INCREMENT operand1

DECREMENT operand1

JUMP ON ZERO operand1, instruction_number

JUMP ON LESS THAN ZERO operand1, instruction_number

This is a representative set of operations and is intended to be illustrative, not limiting. It will be appreciated that the command processor 129, with knowledge of which data is private and which is public, may adjust calculations accordingly to permit mixed operations, such as “MULTIPLY encrypted_operand, unencrypted_operand, result.” Not only may the embodiments described herein be used in their pure form, but as a hybrid that comprises encrypted and unencrypted portions, and, in the limit, may be capable of executing the entire instruction set of any modern processor.

Many variations and modifications can be made to the preferred embodiments without substantially departing from the principles of the present invention. All such variations and modifications are intended to be included herein within the scope of the present invention, as set forth in the following claims.

Claims (20)

That which is claimed:
1. A method of processing data, comprising:
receiving a request for an operand from a second processor at a first processor;
randomly generating a non-zero integer;
determining prime factors of the operand;
randomly selecting a divisor of the prime factors of the operand;
encrypting the operand that has been requested using the first processor responsive to receiving the request for the operand;
sending the operand that has been encrypted from the first processor to the second processor;
receiving a result from the second processor at the first processor, the result generated from a single homomorphic operation being performed using the operand sent to the second processor;
decrypting the result received from the second processor at the first processor;
storing the result that has been decrypted in a data store; and
receiving a request for the result that has been decrypted from the second processor at the first processor;
wherein encrypting the operand comprises encrypting the operand using a pad that comprises a fraction whose numerator is the non-zero integer and whose denominator is the divisor of the prime factors of the operand.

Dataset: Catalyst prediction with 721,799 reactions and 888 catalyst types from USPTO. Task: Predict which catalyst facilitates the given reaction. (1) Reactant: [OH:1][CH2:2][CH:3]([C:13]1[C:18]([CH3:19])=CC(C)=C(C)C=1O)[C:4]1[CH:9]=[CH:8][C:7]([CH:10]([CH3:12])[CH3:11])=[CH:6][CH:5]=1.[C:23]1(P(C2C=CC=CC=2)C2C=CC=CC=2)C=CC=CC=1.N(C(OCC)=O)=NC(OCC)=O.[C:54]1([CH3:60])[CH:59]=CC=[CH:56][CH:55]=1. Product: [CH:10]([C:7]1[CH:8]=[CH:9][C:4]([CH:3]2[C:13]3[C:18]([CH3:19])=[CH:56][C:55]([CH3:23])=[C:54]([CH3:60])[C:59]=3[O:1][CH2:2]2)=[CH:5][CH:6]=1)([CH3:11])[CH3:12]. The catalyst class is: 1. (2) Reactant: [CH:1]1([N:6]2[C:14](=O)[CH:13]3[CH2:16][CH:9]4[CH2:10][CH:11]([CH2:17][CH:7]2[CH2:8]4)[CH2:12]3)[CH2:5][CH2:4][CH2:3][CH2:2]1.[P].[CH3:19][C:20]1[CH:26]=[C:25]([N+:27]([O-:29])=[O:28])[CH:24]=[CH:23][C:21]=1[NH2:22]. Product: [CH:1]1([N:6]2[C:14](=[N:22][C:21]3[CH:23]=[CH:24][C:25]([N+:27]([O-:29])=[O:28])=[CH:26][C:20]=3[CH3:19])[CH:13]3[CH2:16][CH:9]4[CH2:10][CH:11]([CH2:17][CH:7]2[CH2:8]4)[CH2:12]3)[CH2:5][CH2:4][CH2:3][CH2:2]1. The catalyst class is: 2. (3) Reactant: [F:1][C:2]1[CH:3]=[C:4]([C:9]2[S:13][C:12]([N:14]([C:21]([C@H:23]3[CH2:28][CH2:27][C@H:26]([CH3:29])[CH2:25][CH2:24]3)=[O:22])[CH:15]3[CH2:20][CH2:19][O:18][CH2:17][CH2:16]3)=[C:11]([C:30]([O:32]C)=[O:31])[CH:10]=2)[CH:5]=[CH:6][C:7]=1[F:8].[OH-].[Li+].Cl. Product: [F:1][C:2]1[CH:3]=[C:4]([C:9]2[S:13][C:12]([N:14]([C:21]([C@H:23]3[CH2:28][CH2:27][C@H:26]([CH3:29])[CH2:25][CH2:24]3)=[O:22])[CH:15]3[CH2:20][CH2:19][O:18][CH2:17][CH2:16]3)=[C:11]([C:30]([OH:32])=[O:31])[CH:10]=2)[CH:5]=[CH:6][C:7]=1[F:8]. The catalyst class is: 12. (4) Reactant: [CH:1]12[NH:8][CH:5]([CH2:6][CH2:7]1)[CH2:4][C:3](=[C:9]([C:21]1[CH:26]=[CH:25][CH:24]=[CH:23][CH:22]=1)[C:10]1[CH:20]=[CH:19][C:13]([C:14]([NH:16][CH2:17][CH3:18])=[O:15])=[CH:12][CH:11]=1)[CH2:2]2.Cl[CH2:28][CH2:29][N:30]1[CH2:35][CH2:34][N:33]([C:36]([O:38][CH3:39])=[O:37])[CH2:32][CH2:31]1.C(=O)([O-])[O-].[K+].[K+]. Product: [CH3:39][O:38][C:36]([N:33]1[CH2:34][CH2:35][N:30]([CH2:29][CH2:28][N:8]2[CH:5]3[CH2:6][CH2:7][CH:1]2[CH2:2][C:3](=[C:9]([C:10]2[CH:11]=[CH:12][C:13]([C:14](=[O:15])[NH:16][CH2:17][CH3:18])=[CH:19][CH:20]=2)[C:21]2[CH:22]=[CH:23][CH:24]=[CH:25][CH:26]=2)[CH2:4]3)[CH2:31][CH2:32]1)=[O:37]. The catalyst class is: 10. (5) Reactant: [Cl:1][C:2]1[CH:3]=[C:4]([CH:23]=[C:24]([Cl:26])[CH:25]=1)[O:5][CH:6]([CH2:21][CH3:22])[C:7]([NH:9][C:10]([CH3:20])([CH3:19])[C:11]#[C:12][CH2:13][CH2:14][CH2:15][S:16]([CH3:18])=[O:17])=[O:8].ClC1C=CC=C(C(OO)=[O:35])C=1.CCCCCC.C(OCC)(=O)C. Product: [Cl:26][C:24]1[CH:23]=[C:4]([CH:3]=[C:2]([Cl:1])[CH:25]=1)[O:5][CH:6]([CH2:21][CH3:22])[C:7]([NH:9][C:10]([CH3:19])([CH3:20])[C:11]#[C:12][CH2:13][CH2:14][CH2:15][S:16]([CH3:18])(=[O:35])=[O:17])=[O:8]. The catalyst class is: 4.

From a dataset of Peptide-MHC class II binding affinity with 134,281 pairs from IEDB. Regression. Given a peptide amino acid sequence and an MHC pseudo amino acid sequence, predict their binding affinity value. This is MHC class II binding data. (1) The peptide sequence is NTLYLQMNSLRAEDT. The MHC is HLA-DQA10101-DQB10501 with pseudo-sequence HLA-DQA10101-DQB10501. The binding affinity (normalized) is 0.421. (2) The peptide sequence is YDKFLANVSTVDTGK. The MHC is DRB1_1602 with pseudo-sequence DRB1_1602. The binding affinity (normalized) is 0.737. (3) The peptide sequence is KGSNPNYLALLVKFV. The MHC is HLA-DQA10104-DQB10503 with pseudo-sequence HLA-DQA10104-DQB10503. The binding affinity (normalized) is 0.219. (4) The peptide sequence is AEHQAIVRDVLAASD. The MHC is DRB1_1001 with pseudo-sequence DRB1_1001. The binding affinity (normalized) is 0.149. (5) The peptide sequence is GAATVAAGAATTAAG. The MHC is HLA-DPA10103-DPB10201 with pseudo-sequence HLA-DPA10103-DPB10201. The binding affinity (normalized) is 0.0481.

2. The method of claim 1, wherein the result is a first result and the single homomorphic operation is a single first homomorphic operation, the method further comprising:
encrypting the first result that has been requested using the first processor responsive to receiving the request for the first result;
sending the first result that has been encrypted from the first processor to the second processor;
receiving a second result from the second processor at the first processor, the second result generated from a single second homomorphic operation being performed using the first result sent to the second processor; and
decrypting the second result received from the second processor at the first processor.
3. The method of claim 1, wherein the first processor and second processor are coupled via an untrusted communication network.
4. The method of claim 3, wherein the first processor and the second processor are separate virtual machines that execute on a common hardware platform.
5. The method of claim 1, wherein the first processor and the second processor are in a same integrated circuit device.
6. The method of claim 1, wherein the pad is a multiplicative encryption pad, the method further comprising:
generating an additive encryption pad based on the operand and the operand that has been encrypted.
7. The method of claim 6, wherein decrypting the result comprises:
selecting one of the multiplicative encryption pad and the additive encryption pad based on the single homomorphic operation; and
using one of the selected multiplicative encryption pad and additive encryption pad to decrypt the result.